A Verso Toast to 2012

Posted on December 28, 2012 by Kate Lain | Comments (0)

A visual collection of 2012 Verso posts. A visual collection of 2012 Verso posts.

The week leading up to that day when we swap out the old calendar for the new is always a favorite for taking stock of all that has happened—from the mundane to the milestone—over the past 12 months and gearing up to embark on the dozen to come. As we here at Verso took a look back with an eye to the months ahead, we compiled a list of 10 posts from the past year that we think have captured—each in its own way—some essence of what it is that we set out to do here on the blog. From behind-the-scenes stories of everyday processes that keep this place running to glimpses at obscure collections items, from noteworthy events and announcements to those “who knew?” connections between The Huntington and the world beyond its gates, these are some of the 2012 moments that we’d like to celebrate as we look ahead to 2013. Running more or less chronologically, here they are:

Francis Seymour Haden (1818–1910), Hands Dry Pointing, 1877. Gift of Russel I. Kully. The Huntington Library, Art Collections, and Botanical Gardens. Francis Seymour Haden (1818–1910), Hands Dry Pointing, 1877. Gift of Russel I. Kully. The Huntington Library, Art Collections, and Botanical Gardens.
  • You’ve heard of “Whistler’s Mother,” but are you acquainted with his brother-in-law? To complement a small show featuring James Abbott McNeill Whistler’s etchings, we took a look at the familial relationship at the heart of both Whistler’s early career and the exhibition. Read “Whistler’s Brother (In Law).”
  • Nearly a year after the launch of the Huntington Digital Library (HDL)—an impressive online database of images and other goodies—we took a virtual spring break trip down the Colorado River with a story and snapshots pulled from the 35,000-image Otis Marston Colorado River Collection that had just been added to the HDL. Read “A Grand Collection.”
  • As part of the exciting announcement of a major art acquisition—that of Robert Rauschenberg’s Global Loft (Spread) from 1979—we mused on the historic connection between the artist and our institution and offered up a curator-helmed video intro to the acquisition. Read “From Gainsborough to Rauschenberg” and watch the video.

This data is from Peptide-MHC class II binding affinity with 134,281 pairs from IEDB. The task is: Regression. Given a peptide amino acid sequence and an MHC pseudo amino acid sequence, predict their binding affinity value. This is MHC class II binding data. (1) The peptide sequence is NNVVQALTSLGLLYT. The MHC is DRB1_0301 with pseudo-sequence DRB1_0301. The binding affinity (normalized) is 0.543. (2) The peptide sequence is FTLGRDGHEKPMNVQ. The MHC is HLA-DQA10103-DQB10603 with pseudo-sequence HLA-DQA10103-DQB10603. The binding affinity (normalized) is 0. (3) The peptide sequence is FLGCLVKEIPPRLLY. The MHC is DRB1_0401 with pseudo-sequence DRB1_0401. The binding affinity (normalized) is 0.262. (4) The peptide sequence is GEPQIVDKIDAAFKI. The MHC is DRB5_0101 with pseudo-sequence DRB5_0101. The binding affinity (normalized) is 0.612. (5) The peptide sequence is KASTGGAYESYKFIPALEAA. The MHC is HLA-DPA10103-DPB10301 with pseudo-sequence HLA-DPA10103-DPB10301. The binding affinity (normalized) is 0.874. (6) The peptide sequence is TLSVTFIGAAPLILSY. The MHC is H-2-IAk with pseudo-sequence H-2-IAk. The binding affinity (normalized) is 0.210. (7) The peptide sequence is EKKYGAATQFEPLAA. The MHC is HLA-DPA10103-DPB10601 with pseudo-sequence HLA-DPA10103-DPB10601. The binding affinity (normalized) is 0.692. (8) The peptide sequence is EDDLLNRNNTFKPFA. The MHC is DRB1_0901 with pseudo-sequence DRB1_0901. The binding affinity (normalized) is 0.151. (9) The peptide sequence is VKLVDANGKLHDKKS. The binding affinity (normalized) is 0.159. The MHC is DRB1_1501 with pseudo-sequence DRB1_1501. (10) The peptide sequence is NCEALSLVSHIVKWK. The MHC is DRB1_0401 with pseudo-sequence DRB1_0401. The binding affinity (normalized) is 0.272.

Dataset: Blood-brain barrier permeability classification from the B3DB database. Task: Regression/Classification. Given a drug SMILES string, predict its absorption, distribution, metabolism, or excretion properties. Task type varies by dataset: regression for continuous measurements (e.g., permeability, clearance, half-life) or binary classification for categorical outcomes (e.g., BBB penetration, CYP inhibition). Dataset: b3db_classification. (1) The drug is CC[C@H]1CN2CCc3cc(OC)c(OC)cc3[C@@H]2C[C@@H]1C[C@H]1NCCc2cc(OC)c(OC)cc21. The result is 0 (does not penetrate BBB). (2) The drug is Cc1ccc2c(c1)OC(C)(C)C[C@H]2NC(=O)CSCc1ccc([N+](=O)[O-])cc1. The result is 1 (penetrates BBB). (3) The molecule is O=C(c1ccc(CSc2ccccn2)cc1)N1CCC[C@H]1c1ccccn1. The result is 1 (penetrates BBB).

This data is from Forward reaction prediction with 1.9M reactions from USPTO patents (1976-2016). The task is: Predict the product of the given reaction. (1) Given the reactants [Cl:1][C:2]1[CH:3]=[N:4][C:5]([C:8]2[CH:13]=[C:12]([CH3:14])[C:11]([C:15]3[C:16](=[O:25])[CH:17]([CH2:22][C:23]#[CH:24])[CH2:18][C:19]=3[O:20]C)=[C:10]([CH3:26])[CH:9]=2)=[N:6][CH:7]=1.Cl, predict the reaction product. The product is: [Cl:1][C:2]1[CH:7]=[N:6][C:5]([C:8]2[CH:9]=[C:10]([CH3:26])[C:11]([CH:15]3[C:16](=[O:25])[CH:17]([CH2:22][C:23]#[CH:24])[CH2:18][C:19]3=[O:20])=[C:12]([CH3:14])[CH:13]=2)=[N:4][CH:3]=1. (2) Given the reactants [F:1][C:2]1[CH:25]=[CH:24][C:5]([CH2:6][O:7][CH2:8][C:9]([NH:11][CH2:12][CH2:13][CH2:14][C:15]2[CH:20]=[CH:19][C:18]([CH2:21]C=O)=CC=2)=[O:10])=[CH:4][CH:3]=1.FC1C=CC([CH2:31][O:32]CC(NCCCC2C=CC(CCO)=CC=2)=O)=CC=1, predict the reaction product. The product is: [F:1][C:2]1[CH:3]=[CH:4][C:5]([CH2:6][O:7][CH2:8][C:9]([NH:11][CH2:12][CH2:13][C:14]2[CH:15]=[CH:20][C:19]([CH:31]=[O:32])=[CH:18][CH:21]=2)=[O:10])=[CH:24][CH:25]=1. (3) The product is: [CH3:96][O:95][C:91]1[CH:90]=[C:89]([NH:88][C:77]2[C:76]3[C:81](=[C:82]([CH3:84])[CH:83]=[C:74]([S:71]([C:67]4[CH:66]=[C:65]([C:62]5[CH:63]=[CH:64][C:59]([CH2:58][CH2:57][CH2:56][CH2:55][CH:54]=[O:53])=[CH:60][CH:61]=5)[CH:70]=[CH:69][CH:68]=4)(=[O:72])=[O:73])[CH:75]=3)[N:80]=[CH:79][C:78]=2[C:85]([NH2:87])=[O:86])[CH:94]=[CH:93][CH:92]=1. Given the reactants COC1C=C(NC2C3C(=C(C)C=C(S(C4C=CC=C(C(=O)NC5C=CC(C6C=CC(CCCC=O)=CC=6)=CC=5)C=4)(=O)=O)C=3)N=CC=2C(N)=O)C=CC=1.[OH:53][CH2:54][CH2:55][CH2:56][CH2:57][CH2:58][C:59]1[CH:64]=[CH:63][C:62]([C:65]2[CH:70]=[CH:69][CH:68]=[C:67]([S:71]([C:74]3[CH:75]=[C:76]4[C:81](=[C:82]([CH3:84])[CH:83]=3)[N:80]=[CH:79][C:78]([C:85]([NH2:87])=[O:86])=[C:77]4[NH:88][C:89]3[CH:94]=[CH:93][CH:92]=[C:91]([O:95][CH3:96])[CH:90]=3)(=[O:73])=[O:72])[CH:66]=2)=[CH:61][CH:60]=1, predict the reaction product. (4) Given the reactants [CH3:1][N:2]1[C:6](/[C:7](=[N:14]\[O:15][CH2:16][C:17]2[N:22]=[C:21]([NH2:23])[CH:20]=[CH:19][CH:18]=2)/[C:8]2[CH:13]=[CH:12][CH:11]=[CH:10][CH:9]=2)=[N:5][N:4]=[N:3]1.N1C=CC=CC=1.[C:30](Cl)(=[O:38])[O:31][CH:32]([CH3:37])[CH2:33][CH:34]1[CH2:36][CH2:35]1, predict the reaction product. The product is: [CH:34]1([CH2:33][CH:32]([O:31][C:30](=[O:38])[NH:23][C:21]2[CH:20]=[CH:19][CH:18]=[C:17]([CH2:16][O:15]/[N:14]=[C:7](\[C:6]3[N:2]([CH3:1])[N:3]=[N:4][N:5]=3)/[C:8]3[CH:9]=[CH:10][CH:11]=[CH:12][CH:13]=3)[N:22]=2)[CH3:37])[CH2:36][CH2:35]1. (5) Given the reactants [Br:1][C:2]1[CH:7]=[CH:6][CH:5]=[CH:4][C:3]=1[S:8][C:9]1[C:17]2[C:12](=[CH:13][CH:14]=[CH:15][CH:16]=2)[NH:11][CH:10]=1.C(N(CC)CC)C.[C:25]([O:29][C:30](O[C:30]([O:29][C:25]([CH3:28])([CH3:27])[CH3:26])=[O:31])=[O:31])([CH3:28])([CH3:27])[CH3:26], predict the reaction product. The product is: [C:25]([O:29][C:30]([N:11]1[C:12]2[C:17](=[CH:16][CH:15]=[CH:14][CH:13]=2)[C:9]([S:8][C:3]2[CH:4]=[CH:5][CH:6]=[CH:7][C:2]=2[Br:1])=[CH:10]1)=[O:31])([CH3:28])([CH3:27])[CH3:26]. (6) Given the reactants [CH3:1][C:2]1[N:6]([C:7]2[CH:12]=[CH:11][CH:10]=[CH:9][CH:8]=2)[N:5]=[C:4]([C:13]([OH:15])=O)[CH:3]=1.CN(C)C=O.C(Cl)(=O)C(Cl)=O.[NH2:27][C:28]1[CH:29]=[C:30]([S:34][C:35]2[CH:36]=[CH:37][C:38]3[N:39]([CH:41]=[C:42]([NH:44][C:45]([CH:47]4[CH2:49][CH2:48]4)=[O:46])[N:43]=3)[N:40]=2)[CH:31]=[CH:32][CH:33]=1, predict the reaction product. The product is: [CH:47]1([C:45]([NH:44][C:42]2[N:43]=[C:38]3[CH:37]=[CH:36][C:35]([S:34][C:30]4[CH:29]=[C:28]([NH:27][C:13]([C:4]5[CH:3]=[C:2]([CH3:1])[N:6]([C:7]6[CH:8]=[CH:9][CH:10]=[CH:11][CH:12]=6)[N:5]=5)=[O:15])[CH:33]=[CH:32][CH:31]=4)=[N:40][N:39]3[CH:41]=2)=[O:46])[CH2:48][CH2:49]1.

Cover of “This Great and Crowded City: Woody Guthrie’s Los Angeles” conference program. Cover of the Woody Guthrie conference program.
  • Conferences are part and parcel of the scholarly side of The Huntington, and in April, that side let its hair down a bit with a rollicking academic celebration of folk singer Woody Guthrie. As something of a tribute on what would have been this American musical legend's 100th birthday in July, we took a look back at this unique conference—and highlighted audio of lectures from the event. Read “Woody Guthrie Beyond 100” and listen to audio from the conference.
  • We kicked off the fall season with a journey into the inner workings of our research library, a peek at how it is that our collection items make their way into the hands of eager researchers. Read “Navigating the Labyrinth.”
  • In October, it was back out to the gardens—and beyond—with a look at The Huntington’s International Succulents Introductions program and its relationship with a visiting doctoral student studying Madagascan plants. Read “Paying it Forward.”
  • For Veterans Day, we ventured into our rare book collection to thumb through a small, unassuming Civil War–era hardback containing a remarkable account of the last living veterans of the American Revolution. Read “Last Men of the Revolution.”

We close with a hearty thanks to you, our readers, for a great year. Here’s to another! Cheers!

Kate Lain is the new media developer in the office of communications at The Huntington.

Add new comment

Recent Posts

Jul. 28, 2021 by Manuela Gomez Rhine
0 Comment(s)
Several of the objects on display in the upcoming exhibition, “What Now: Collecting for the Library in the 21st Century, Part 2,” provide windows into The Huntington’s array of collections that support...
Jul. 7, 2021 by Sara K. Austin
2 Comment(s)
What sparks the lightning bolt of insight? How do we come to see with new eyes? Literature can expose us to perspectives strange to us, but our interpretations can also be clouded by familiarity ...
Jun. 23, 2021 by Olga Tsapina
0 Comment(s)
In March 1852, Charles Devens, the United States Marshal for Massachusetts, submitted an expense report ...

Search Verso